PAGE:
By Mackenzie Dineen – Arts Editor
There are a variety of factors that affect a prospective student’s decision to apply to a college. These include the campus, the selection of academic programs, and extracurricular activities. One of Lasell’s unique appeals is that it maintains an average class size of 25 students or less.
However, Lasell has begun integrating larger class sizes into its curriculum. Ethics and World Civilization II, two core requirements that meet once a week in de Witt Hall, rather than the average classroom. Four sections of 25 students meet each week for History, in a lecture of 100 students maximum, and five sections of 25 Ethics students meet to create a lecture that is 125 students strong, at full capacity.
As a double Advanced Placement (AP) history student in high school, I fully expected to avoid any college history requirements. I found out one year into my Lasell experience that my six credits did not count towards the Knowledge Perspective. It was only possible to test out with not one, but two, additional College Program Examination Program tests. Each of which cost money. After a few confused emails, I found out why. The reason being, History 104 was designed so that the weekly “cluster” sessions could focus on discussion. The same generally applies to Ethics.
Initially I was frustrated. My AP European and U.S. History courses were just that – discussion based. I decided to put my grievances aside and give the course a try, and then reassess. Each cluster, a different one of the four professors moderated the discussion, providing information and questions. I found that because the content of the history cluster section was different than that of the individual class meetings, the course felt slightly disjointed, although it was definitely refreshing to learn different aspects of history. Ethics seems to have more of a continuity between cluster and class sections, and generally follows one curriculum.
In both sections, students are split into groups at round tables, where they answer questions and work on activities. I was pleased to find that these groupings did allow me to meet new students, and learn their perspectives on the subject, although I wish I had met more of the hundred or so students in my class. I also enjoyed hearing input about different professors.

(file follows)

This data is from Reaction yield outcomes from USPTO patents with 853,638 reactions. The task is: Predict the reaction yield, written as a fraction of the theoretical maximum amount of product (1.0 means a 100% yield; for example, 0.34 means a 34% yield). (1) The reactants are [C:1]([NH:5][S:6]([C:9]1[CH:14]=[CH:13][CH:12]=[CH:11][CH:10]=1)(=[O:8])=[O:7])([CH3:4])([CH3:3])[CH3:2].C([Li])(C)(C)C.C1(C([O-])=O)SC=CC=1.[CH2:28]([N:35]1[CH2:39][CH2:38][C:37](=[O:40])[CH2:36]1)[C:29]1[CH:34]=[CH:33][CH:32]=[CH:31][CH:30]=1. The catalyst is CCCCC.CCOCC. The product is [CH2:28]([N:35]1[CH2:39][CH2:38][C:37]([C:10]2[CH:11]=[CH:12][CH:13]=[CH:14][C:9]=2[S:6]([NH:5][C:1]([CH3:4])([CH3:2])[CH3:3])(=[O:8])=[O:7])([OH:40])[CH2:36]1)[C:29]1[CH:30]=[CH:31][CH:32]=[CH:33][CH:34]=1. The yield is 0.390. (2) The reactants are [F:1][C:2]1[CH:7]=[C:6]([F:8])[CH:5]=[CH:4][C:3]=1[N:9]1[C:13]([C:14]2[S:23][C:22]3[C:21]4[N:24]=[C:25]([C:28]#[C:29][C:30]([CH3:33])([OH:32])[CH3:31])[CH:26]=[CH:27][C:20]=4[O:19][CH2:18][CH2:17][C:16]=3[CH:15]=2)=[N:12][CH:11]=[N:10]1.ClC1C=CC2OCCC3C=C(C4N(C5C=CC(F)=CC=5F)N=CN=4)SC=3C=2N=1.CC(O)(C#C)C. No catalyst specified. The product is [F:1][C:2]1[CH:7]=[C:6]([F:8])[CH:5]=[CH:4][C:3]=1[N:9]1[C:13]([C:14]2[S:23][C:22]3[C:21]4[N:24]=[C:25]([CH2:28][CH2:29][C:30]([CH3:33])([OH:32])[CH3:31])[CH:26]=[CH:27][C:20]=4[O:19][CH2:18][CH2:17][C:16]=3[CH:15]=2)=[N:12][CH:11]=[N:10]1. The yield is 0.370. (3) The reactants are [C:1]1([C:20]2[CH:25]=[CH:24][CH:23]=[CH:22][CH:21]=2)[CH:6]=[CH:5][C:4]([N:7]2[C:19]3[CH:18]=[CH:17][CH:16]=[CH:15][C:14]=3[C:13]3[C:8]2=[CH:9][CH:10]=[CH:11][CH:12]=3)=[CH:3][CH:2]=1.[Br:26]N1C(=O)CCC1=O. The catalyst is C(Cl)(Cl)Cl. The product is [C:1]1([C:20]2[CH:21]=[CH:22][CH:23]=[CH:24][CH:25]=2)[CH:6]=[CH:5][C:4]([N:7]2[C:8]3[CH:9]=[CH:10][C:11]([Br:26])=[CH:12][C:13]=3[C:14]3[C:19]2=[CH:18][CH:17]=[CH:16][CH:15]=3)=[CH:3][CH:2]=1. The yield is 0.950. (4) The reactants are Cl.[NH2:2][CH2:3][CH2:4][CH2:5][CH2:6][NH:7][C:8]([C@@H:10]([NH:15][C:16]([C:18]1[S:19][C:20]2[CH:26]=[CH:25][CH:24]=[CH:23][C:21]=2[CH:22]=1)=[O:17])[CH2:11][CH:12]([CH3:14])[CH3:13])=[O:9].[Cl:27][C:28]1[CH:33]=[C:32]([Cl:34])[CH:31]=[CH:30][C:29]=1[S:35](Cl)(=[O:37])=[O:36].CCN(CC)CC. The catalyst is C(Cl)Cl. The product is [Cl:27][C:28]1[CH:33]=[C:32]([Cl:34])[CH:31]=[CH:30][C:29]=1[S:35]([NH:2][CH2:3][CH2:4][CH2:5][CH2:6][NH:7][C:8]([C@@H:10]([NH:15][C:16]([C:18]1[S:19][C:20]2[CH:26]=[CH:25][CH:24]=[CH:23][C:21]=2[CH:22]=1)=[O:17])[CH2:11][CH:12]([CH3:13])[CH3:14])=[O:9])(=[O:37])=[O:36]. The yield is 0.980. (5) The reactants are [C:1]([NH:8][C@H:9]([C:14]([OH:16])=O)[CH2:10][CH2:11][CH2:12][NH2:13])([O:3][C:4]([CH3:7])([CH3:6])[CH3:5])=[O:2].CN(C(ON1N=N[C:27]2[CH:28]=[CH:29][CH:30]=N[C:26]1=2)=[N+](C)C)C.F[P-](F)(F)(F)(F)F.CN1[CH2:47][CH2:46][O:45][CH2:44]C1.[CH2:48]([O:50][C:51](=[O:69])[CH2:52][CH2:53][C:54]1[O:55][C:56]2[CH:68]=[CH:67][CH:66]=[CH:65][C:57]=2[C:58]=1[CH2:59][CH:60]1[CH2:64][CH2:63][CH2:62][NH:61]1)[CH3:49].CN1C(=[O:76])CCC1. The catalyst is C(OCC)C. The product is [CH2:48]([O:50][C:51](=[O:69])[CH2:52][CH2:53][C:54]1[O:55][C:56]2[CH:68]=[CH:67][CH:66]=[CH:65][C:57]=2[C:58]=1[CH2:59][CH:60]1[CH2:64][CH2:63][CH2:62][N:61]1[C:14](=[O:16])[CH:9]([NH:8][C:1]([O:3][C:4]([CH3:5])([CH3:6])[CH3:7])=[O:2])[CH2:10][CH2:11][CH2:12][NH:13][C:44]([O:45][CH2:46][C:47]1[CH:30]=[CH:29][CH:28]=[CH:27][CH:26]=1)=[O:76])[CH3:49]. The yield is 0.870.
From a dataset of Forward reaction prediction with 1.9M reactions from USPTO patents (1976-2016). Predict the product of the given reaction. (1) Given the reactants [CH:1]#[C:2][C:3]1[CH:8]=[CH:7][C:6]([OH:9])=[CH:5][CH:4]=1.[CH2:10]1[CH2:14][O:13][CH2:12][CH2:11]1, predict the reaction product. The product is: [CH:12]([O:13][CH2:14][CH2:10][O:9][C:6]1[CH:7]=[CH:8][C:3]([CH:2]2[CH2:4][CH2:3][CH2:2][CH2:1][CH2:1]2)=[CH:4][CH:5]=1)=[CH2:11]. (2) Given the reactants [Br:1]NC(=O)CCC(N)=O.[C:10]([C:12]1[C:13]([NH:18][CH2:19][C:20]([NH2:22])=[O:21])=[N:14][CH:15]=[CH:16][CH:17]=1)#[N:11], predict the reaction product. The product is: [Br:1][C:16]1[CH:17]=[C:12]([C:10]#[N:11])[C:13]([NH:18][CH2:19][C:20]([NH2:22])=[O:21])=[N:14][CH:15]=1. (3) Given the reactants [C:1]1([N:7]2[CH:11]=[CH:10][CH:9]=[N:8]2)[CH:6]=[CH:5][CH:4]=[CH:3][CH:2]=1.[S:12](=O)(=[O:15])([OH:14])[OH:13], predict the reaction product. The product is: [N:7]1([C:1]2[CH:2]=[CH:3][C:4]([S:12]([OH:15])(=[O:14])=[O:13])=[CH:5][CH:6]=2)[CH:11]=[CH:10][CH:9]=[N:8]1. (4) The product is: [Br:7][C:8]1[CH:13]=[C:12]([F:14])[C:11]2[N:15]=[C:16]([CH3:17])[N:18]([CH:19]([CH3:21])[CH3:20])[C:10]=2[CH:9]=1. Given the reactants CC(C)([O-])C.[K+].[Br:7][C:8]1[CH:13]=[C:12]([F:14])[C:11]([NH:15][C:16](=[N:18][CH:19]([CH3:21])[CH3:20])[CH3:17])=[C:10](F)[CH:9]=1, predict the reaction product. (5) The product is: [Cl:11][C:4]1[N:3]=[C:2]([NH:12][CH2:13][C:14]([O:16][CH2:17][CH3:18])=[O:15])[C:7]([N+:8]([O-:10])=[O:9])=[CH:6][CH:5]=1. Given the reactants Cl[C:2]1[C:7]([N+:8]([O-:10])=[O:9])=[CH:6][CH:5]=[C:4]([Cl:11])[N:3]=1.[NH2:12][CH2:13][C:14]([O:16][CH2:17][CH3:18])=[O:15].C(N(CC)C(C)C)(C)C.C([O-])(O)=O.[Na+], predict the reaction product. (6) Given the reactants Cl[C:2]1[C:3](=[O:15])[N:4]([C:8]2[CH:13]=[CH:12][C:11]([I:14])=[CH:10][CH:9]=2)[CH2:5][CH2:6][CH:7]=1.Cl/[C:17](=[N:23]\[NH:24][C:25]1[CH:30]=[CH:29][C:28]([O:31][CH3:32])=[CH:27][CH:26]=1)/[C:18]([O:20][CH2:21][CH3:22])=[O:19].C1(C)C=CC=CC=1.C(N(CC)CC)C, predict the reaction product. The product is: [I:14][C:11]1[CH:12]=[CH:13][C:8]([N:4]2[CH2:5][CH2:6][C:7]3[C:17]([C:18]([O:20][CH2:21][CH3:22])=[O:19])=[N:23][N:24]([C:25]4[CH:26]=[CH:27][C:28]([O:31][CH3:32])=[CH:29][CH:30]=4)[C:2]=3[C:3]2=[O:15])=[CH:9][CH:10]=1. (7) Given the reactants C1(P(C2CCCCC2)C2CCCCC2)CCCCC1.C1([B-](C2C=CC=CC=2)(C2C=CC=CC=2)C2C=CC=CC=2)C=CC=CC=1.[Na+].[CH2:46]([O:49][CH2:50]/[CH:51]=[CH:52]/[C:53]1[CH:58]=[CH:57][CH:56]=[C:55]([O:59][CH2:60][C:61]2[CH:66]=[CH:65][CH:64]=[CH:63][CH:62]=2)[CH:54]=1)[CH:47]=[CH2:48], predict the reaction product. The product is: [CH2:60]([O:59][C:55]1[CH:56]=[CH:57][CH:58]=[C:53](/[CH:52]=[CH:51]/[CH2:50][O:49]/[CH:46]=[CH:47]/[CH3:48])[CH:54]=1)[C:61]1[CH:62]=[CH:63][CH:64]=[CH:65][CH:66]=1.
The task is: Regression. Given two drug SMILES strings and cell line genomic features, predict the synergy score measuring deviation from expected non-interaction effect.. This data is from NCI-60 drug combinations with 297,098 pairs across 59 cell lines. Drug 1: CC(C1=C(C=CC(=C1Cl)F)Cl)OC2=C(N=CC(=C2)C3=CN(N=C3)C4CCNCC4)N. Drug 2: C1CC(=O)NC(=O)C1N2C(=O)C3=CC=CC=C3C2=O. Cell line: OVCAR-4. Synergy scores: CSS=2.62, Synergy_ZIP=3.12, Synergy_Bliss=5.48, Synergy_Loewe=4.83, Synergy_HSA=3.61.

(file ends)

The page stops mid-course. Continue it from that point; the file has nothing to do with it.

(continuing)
The class was informative and interesting, until the last 20 minutes, which are designated for students to speak. Unfortunately, these 20 minutes never really embodied the promised discussion. Students from each table are forced to stand and summarize the answers their group came up with. Each of the 10 or 12 tables answer the same questions, resulting in a pretty monotonous end to class. The students at the last table have to be very attentive and creative in order to avoid repeating the exact same thing that everyone has already said. Some days the professors are assigned a set of questions, which resulted in a much improved, and varied discussion.
Many students agreed that answering questions in front of a large audience was not the most effective technique for them. “They shouldn’t dedicate people each week to speak; I understand participation is necessary, but some people have serious anxiety about speaking publicly,” said sophomore Danielle Hogan, a fashion communication student.
Class practices aside, such a large and full room makes focusing difficult. In a lecture hall, all seats would be pointed at the professor, whereas sitting at a round table makes watching the professor difficult. Thankfully, professors make rounds to check in on each group, but it did not quite compare to the attention students receive in their small classes.
I found that my experience in the smaller classroom was better for genuine conversation. These courses are still relatively new to the Lasell curriculum, and the professors and Teacher Assistants involved put in great effort and offered excellent insight, making them worthwhile.